|Extraordinary experience: (From top) Anne Wroe and her husband, Malcolm, in conversation with pianist Sourendra Mullick at the Marble Palace; on a north Calcutta street; at the Sovabazar Rajbari. (Sudeshna Banerjee)
About a week into my stay in Calcutta, I realised I had written nothing down. No quick descriptions, no musings or poetic snatches. This was unprecedented for me; as a writer, I scribble all the time. But I reasoned that when you are in the midst of an extraordinary experience, like swimming in the midst of a turbulent sea, you don’t record it; like a piece of bobbing flotsam, you go with the flow.
In any case, for a foreigner, it is the first experience of India that administers the shock: the smell of jasmine and urine in the night streets; the sheer numbers of people pushing through the markets and hanging off the trains; the head-borne loads of firewood, rags, cauliflower, cooking oil in cans; maimed stumps knocking at the window of the car, and beggars clawing at your clothes; the terrific teeming squalor of the towns, underneath beaming banners for wedding finery and mobile phones.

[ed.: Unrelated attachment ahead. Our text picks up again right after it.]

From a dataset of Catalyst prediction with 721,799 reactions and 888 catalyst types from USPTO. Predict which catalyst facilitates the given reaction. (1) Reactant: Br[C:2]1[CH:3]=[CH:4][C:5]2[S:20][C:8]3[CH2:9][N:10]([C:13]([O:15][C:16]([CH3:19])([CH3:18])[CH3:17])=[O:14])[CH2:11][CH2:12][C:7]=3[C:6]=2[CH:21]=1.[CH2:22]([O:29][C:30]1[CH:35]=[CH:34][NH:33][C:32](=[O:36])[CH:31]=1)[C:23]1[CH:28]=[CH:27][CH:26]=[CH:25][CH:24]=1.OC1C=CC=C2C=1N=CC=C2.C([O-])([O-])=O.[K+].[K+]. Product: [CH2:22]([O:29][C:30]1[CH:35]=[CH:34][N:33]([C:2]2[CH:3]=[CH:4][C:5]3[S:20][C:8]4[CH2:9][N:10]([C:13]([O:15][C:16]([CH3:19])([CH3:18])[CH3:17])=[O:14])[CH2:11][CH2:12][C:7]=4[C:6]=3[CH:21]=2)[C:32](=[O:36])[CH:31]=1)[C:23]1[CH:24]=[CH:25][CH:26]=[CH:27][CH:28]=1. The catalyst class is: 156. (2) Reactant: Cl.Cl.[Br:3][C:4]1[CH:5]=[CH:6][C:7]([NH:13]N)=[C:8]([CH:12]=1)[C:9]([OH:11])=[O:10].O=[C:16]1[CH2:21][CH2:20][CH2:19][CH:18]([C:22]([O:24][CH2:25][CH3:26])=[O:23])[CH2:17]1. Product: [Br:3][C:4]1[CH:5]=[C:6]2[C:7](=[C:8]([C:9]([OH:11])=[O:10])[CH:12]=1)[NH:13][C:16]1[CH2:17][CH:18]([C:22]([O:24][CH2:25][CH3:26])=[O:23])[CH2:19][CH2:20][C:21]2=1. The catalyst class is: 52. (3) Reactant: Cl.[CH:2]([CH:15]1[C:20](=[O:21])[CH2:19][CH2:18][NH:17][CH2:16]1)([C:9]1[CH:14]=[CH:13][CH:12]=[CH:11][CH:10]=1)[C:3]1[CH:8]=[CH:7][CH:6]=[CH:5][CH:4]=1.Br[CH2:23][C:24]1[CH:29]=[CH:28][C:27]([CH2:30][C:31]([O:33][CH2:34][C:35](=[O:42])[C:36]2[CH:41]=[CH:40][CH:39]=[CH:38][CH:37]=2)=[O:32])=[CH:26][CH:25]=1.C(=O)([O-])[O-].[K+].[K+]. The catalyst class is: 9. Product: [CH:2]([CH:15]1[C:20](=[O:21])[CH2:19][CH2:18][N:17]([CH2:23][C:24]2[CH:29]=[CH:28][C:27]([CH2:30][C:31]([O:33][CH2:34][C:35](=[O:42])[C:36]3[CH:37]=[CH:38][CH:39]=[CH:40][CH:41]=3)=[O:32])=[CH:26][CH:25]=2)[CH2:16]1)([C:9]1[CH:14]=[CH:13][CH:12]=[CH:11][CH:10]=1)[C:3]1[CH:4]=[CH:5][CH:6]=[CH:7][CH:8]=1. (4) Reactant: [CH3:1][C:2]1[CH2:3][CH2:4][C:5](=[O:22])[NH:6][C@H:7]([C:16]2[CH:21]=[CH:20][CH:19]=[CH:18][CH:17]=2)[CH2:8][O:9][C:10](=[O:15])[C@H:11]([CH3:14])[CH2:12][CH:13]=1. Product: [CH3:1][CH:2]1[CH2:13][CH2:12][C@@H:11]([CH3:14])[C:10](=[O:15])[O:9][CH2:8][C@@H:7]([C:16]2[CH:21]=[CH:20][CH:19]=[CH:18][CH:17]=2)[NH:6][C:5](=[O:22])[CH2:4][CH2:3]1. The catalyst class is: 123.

But since this was not my first journey to India, all that I already expected and took for granted. The experience of Calcutta was something else.
If Delhi is male, a proud, officious army colonel striding across a Lutyens parade ground, Calcutta is female: a vast, organic, chaotic Mother, embracing to her ample breast everyone who visits her. She has a woman’s carelessness, so that her streets seem to take off in one direction and swerve round into another, or founder in alleyways so narrow that two men with carts make an impasse.
She is a slattern, throwing into huge heaps plastic bottles, green plundered coconuts, broken bricks, human waste, white egg-shells and clay teacups; she never sweeps, but lets the dust pile up by kerbs and walls, coat the leaves of the magnolias, clog up the spokes and gears of bicycles and sift through the humid galleries of the Marble Palace, veiling thickly each damp-dark painting and marble Venus, each rust-meshed birdcage and glass globe.
To walk in her streets for long — or to try to walk, sharing her potholed roads with manic yellow cabs, battered buses, stray dogs and human rickshaws — is to acquire black feet, dirt under the fingernails and a dry cough in the throat that only sweet, thick chai will cure. Yet it is the same dust that flatters the city at twilight (“cow-dust time”) and in the hour of dawn, misting in pink the dome of the Victoria Memorial and the prospects along Indira Gandhi Sarani and Eden Gardens road. Under the burning red globe of the unclouded February sun, Kali’s colour, the city softens, blushes and spreads herself as the traffic, her life-blood, pours through.